Concert Review: Carter’s Flute Concerto gets first American performance

Posted on: February 5, 2010

In Friday’s (2/5) Boston Globe, Jeremy Eichler writes, “Elliott Carter’s remarkable Indian summer lives on. Last night in Symphony Hall, soloist Elizabeth Rowe and the BSO under James Levine’s baton delivered a triumphant first American performance of Carter’s Flute Concerto, completed in early 2008, when the composer was 99 years old. Carter had had many requests for flute concertos over the years, but he has always demurred, as he wrote in a program note, ‘because the flute could not produce the sharp attacks that I use so frequently.’ … He also obviously changed his mind about the flute, and has now upended expectations once again, writing a rigorous yet in its way ravishing concerto that seems to have been inspired by, of all things, the flute’s lyrical possibilities. … The work’s heart, its central section, is dominated by a striking ruminative songfulness. … Rowe, the BSO’s principal flute, did marvelous work last night with the solo part, darting through the dense passages with poise and remarkable agility but also taking full advantage of the work’s lyrical opportunities with grace and tonal warmth.”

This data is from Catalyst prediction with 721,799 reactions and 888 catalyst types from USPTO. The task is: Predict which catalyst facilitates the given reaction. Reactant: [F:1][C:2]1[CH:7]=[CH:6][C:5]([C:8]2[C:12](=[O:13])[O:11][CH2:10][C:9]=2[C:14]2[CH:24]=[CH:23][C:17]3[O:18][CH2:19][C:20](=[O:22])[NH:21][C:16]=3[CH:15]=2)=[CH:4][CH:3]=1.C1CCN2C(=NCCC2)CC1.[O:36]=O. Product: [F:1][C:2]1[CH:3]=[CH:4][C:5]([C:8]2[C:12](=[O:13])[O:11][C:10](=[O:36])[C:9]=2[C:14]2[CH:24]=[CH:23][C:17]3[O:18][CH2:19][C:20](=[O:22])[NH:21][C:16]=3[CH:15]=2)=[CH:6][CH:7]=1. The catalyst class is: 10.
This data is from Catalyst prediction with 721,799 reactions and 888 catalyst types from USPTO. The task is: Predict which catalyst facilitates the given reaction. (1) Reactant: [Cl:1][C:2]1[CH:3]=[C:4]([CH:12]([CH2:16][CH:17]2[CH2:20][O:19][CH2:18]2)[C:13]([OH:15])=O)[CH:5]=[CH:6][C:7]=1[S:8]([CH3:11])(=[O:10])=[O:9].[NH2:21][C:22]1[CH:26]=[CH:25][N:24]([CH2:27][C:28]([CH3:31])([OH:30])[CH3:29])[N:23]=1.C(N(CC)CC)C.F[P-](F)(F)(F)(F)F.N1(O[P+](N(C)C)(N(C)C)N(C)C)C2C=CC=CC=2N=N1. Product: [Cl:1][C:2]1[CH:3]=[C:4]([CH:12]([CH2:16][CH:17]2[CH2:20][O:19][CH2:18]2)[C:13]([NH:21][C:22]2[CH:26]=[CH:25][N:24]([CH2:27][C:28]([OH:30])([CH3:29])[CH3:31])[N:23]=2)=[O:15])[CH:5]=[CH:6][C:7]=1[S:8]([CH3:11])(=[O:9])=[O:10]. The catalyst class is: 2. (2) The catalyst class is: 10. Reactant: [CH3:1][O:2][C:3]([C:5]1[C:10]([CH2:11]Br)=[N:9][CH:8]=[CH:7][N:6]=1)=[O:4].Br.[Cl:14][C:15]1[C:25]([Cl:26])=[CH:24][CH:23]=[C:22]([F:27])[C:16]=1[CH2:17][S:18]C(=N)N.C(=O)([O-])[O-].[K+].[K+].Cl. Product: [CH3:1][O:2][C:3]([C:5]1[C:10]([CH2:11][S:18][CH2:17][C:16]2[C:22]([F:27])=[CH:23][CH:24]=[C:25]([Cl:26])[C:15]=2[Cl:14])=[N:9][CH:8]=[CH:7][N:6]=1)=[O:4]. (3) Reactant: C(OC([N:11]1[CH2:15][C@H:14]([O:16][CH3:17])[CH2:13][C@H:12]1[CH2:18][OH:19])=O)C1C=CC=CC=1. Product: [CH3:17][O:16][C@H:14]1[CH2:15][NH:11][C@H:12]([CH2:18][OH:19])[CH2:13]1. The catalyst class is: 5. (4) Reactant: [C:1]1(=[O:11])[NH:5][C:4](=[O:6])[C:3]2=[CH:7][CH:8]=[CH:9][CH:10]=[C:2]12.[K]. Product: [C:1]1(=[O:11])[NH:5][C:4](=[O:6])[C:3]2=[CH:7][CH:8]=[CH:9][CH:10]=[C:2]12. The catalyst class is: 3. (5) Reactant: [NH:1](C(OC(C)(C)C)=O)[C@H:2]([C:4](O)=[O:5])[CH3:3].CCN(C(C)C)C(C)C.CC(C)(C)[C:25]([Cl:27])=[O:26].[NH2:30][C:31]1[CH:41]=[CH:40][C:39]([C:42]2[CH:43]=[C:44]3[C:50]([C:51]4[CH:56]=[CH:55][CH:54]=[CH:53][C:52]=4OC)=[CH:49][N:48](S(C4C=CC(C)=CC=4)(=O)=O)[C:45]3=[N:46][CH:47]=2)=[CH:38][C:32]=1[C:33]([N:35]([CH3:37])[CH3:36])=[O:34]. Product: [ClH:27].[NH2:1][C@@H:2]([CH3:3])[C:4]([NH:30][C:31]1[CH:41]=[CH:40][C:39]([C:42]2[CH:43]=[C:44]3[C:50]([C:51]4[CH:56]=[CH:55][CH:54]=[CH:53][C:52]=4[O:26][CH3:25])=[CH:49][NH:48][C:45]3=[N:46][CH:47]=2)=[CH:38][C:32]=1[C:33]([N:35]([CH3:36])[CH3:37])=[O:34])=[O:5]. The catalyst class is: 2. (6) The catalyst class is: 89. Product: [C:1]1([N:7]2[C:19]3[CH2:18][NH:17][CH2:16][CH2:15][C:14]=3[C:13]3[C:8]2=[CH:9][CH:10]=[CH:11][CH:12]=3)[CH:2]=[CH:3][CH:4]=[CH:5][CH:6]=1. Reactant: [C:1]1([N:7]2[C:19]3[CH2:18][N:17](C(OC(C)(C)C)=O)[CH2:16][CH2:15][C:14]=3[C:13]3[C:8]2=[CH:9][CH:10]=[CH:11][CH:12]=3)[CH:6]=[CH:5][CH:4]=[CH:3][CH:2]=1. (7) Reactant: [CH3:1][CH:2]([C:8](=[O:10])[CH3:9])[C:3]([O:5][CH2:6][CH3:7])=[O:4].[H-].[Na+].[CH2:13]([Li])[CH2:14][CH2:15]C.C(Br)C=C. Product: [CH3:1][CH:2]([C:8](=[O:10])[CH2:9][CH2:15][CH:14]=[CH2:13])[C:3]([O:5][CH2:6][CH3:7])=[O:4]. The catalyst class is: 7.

Posted February 5, 2010